reading, writing, and representing numbers to 100

After students have a firm grasp on numbers 1-20, I move on to differentiated worksheets that give students practice reading, writing, and representing numbers to 100. These worksheets give students practice coloring, circling, or drawing base ten blocks (depending on the level), coloring a hundreds chart to the correct number, counting on from the number, and writing the number in words.

Counting to 120

Once students have a firm grasp on reading, writing , and representing numbers to 100, I move on to counting within 120. The Common Core requires first graders to be able to count to 120, starting with any number less than 120. These differentiated worksheets offer a variety of fun formats to cover this part of the standard.

pictorial & abstract centers for NUmbers 1-120

I've also included hands-on, interactive centers to give students practice reading, writing, representing, and counting numbers to 120. The Race to 120 game is a fun twist on an old favorite with special rules for landing on desert plants or animals. The Ocean Number Fun Center invites students to select number line strips, then identify and write the missing numbers, and the Guess Who Center includes 2 versions to help students identify missing numbers on 120 charts.

3 LEVELS OF Differentiation

Each worksheet in the Number Sense Unit is differentiated into 3 levels to meet each student as his or her current level of understanding. In the example of the worksheet below, you can see that the Level 1 worksheets offers multiple choice answers for students who need extra scaffolding. Providing choice builds confidence and limits the possibilities for the student. The Level 2 worksheet invites students to write their answers on the blank lines, allowing for an unlimited number of answers and requiring the student to form their numbers correctly. The Level 3 Worksheet provides students with the opportunity to create their own insects inside the jars and write the number on the blank lines. One option is to print Level 2 and 3 front-to-back so that proficient students have a challenge activity when they finish the worksheet.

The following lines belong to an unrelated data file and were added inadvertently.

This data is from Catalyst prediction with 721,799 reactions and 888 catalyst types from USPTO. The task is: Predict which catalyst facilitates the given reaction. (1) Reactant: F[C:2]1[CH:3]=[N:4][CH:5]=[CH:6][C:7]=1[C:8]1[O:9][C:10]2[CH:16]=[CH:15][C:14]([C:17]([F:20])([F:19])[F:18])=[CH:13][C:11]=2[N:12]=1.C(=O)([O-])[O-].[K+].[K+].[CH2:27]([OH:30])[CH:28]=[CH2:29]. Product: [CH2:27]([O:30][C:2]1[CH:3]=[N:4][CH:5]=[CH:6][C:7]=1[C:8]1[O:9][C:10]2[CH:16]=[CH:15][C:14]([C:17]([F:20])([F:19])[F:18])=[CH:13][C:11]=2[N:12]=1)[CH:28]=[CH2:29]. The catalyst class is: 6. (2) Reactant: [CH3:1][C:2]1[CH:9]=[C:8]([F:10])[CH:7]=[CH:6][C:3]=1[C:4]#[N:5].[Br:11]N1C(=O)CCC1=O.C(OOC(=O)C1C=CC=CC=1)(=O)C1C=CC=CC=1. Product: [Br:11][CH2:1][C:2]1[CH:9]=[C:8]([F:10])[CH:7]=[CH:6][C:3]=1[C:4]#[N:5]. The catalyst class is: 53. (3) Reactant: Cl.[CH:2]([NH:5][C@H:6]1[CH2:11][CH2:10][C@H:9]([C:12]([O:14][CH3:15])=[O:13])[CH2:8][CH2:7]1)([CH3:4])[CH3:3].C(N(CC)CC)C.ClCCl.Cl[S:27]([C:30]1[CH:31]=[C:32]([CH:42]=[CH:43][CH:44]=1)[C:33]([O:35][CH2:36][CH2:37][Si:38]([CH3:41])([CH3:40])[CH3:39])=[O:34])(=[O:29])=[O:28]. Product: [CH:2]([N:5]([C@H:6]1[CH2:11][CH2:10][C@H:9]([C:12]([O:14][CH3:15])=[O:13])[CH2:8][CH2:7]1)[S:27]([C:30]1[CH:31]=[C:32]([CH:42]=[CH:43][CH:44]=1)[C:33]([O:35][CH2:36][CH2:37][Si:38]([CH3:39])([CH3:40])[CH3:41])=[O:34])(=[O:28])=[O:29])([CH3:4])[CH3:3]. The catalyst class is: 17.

aligned to the common core

Each Worksheet in my First Grade Math Units is specifically designed to teach a specific Common Core Math Standard. The standard is listed in the top right-hand corner so you know exactly what's being covered. This allows for easy integration into any curriculum. In the case of my Number Sense Unit, each worksheet is aligned to CCSS.MATH.CONTENT.1.NBT.A.1: Count to 120, starting at any number less than 120. In this range, read and write numerals and represent a number of objects with a written numeral. The rest of the standards in the Number & Operations in Base Ten Domain are addressed in my First Grade Place Value Unit.

I hope some of these ideas have inspired you to implement a Concrete-Pictorial-Abstract approach in your math class this year. You can purchase this all-in-one First Grade Number Sense Unit on my Teachers pay Teachers store.

As a fun, themed spiral review option, I have also created Halloween Themed Number Sense Centers for the month of October that will have your students screaming for more!

what teachers are saying

- This is the best thing I have ever bought on TPT and I have been a customer for years. Thank you! This is perfect! This pack offers so much!

- Great resource to use with my Grade 2 students who need to develop a stronger number sense!

- One of the best purchases I made! It gave reinforce activities to go along with the concepts being taught! Thank you

- WOW! These are so thorough. I LOVE your differentiation method!! This will make my life so much easier! THANK YOU!!